Did the electrified third rail make train wreck deadlier?
VALHALLA, N.Y. (AP) -- It was a hellish scenario investigators had never seen before: 400 feet of electrified third rail snapped into 12 pieces and speared a commuter train during a fiery collision with an SUV. Now officials want to know whether the rail's unusual design explains why the crash was so deadly.
The 39-foot lengths of rail sliced through the first car of the train "like daggers going into the heart of that chamber," Sen. Richard Blumenthal, D-Conn., said Friday after getting a chilling look at the blackened, mangled wreckage.
The SUV driver and five train passengers were killed Tuesday evening in the rush-hour collision in Valhalla, about 20 miles north of New York City. The SUV had stopped on the tracks, between the lowered crossing gates, for reasons still unclear to investigators.
Metro-North, which operates in New York and Connecticut, is believed to be the only U.S. commuter railroad that uses the "under-running" or "under-riding" configuration: A metal "shoe" slips underneath the third rail rather than skimming along the top. Some have questioned whether the collision caused the shoe to pry up the third rail.
"This has never happened before, and this is a rare configuration of a third rail," said Sen. Charles Schumer, D-N.Y. "Do those two add up to the explanation for this terrible, terrible tragedy? Very possibly."
National Transportation Safety Board vice chairman Robert Sumwalt said Friday the agency aims to answer that question among many others from the crash, a rare and unusually fiery instance of passenger deaths among the thousands of train-auto collisions each year.
"We will figure out the crash dynamics as far as how that could occur," Sumwalt said.
He said the agency also is exploring when power was cut to the third rail, which is designed to be de-energized if it breaks.
As for whether anyone was killed or maimed by the 12 spears, NTSB spokesman Eric Weiss said that is not known and investigators will have to create a diagram of where people were and collect information on their injuries.
In other developments:
- A funeral was held Friday for the SUV driver, Ellen Brody, at a synagogue in Dobbs Ferry. Brody, 49, worked at a jewelry store and was the mother of three daughters in their teens and 20s. Rabbi Benjy Silverman called her a "beautiful soul" who "adored her daughters and husband. She was their biggest fan and supporter."
- The train engineer, whose name was not released, pulled the emergency brake four seconds before the collision, slowing the train from 58 mph to 48 mph when it hit the SUV, Sumwalt said. Then, in the smoke and flames, he carried to safety an injured passenger who couldn't walk, according to Sumwalt, who said the engineer was "very professional" during the disaster and is now "very traumatized."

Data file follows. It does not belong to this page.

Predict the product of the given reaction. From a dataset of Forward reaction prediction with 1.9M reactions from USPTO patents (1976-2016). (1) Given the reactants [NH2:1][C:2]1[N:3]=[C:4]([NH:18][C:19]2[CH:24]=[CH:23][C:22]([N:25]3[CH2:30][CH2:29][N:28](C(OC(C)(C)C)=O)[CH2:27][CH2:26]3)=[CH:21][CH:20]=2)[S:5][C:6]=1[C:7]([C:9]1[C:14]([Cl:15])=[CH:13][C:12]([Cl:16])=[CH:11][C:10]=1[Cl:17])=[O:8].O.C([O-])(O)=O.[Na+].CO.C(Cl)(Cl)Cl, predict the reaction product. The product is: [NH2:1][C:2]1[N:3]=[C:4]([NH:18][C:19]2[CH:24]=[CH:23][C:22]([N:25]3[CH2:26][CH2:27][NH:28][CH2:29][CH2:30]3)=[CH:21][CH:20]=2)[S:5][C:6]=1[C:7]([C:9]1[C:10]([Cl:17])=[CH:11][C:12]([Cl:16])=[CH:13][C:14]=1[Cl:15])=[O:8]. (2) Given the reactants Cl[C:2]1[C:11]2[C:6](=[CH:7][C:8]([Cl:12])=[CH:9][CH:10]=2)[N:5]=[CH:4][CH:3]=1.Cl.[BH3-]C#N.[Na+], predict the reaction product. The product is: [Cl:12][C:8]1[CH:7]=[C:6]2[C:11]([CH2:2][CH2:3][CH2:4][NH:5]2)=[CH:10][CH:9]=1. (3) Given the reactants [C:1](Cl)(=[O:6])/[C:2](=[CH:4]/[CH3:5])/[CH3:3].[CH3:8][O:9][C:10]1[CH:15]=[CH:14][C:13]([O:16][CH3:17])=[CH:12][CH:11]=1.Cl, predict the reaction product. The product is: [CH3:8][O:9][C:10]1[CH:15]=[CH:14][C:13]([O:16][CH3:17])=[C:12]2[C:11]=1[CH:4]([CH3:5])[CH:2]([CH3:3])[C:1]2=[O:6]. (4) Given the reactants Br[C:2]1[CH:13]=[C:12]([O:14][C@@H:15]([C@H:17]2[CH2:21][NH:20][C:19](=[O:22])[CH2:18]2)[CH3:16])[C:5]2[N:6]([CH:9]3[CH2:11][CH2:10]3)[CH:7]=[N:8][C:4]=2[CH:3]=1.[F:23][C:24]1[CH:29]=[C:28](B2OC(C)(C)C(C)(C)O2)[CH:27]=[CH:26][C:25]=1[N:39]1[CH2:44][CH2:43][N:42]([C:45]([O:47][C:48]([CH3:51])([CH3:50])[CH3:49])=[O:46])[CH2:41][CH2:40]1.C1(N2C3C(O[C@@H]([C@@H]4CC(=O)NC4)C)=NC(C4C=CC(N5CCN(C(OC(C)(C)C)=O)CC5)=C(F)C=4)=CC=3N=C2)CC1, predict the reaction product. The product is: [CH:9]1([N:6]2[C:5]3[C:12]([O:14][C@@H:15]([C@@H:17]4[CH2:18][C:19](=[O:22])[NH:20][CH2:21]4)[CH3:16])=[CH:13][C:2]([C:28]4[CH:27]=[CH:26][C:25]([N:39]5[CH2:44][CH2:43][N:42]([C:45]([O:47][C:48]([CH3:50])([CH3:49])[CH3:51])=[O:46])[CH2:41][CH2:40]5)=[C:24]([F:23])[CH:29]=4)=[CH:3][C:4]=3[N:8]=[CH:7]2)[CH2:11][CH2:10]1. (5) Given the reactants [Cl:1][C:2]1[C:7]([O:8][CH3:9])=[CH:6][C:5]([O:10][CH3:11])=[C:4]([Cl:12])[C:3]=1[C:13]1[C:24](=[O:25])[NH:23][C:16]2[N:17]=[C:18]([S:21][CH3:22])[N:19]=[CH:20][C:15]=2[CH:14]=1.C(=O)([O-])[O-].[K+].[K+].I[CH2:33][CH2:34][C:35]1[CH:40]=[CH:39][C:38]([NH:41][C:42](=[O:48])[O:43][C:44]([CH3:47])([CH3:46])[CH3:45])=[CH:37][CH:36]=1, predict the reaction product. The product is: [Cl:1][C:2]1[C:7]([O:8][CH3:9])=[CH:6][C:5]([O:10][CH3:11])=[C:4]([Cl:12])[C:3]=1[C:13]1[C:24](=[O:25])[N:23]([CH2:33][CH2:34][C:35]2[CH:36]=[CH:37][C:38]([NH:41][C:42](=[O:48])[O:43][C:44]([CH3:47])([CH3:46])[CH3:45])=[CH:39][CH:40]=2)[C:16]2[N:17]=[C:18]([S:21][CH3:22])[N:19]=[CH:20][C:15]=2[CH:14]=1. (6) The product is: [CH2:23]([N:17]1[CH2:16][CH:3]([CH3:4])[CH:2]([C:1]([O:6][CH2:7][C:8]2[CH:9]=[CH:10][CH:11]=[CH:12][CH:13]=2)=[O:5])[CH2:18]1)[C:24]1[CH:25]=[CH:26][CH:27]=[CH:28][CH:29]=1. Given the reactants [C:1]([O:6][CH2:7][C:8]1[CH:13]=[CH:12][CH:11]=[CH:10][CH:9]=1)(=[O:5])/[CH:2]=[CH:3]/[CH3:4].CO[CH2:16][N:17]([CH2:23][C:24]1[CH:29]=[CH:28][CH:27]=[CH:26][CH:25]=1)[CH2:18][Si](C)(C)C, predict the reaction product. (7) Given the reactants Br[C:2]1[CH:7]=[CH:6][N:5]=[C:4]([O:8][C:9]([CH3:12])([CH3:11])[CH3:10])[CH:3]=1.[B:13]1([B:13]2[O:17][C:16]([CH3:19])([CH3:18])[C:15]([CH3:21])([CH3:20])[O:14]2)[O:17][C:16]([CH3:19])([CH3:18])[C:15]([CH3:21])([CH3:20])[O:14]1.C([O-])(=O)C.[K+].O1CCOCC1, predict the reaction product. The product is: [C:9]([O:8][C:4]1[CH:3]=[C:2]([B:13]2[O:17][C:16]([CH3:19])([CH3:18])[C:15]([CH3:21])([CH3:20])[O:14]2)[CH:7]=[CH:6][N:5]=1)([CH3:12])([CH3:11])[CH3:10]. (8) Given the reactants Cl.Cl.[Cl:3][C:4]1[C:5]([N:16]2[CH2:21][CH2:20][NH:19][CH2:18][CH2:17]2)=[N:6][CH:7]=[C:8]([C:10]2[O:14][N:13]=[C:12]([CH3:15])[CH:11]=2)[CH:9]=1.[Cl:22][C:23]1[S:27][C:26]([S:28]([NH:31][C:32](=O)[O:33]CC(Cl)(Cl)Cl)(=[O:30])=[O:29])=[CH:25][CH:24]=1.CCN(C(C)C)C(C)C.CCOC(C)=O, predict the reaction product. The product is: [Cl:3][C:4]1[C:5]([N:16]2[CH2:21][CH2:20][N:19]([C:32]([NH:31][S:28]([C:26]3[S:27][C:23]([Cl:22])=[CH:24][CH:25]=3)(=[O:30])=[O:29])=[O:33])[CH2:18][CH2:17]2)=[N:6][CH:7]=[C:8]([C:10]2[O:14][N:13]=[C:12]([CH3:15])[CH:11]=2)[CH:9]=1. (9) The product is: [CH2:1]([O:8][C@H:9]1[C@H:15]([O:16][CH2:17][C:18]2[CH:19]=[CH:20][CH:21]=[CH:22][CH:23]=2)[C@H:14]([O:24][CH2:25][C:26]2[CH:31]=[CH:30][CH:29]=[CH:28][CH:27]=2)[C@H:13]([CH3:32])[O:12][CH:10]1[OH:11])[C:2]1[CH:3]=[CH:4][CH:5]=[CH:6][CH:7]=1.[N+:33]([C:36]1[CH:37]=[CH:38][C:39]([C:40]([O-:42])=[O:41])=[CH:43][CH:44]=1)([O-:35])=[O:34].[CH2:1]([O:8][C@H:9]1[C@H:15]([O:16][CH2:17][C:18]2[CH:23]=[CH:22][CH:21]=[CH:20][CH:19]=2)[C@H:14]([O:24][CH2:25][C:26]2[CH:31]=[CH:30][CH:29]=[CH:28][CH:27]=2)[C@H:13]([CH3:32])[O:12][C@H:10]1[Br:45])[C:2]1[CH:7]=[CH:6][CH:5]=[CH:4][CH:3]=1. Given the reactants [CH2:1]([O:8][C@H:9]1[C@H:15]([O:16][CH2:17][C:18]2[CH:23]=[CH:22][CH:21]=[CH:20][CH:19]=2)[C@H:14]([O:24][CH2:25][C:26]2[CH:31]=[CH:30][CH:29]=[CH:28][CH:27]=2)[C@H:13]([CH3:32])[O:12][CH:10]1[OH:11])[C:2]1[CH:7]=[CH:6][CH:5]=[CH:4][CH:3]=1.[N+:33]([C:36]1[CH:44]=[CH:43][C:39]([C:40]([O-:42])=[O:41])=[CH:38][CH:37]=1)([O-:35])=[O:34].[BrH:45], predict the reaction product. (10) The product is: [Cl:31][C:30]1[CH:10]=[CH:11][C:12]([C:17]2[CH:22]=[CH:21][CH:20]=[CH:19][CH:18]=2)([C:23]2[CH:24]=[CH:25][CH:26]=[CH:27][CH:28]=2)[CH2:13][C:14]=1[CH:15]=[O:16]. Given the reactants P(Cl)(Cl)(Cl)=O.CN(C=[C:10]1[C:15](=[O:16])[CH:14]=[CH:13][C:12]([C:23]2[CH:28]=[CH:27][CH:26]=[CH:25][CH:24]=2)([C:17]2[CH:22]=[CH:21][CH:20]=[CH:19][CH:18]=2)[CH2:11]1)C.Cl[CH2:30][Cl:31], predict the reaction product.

- The railroad crossing had undergone a number of upgrades in recent years to reduce the risk of accidents, including the installation of brighter LED lights, "Do Not Stop on the Tracks" signs and new traffic signal control equipment.
But a 2009 plan to install a third set of flashing lights 100 to 200 feet up the road to give motorists a few seconds' extra warning was never carried out, for reasons officials were unable to explain.
Asked whether the extra lights could have prevented the tragedy, state Department of Transportation spokesman Beau Duffy said: "It's way too early to be guessing about what could have or couldn't have made a difference."
As for the third rail, a railroad expert noted that the "under-running" design has been used for decades because it's a way to avoid problems with ice building up on top of the third rail. It also reduces the possibility of inadvertent, and possibly fatal, contact with the third rail.
Steve Ditmeyer, a former Federal Railroad Administration official who teaches railway management at Michigan State University, said it is impossible to say whether the design was a factor in the fire without testing how the "over-running" system would have reacted in the same situation.
"One doesn't expect a train to push an automobile against the third rail," no matter how it's configured, he noted.
But to transportation lawyer Andrew Maloney, the third rail "is probably the most important issue in the accident." The design could have caused the shoe to act like a crowbar, said Maloney, who represents victims of a 2013 Metro-North derailment.
The Metropolitan Transportation Authority, which runs Metro-North, said millions of Metro-North passengers have traveled over the third rail over the course of many decades.
"There has never been an accident in which the under-running third rail penetrated a rail car or, to my knowledge, prompted a train accident of any nature," spokesman Stephen Morello said.
The third rail is a common feature of subway systems. But among the nation's 28 commuter railroads, only Metro-North and the Long Island Rail Road use third rail systems, according to the American Public Transportation Association. Others use overhead wires or other forms of power.
More than 50 miles of Metro-North have the "under-running" design. The lines were built by a private railroad about a century ago, long before Metro-North's founding in 1983.
After the train hit the SUV at the crossing in Valhalla, the third rail penetrated the SUV, then pierced the floor of the train's first car, heading upward. It "kept coming in, in, in, in," breaking up into its 39-foot sections and going through the car's roof as the train hurtled 1,000 feet before coming to a stop, Schumer said.
"It's like looking into a coffin," he said of the burned-out train car. "It's one of the worst experiences I've had in elected life. ... It must have been a total nightmare."
(© 2015 The Associated Press. All rights reserved. This material may not be published, broadcast, rewritten or redistributed)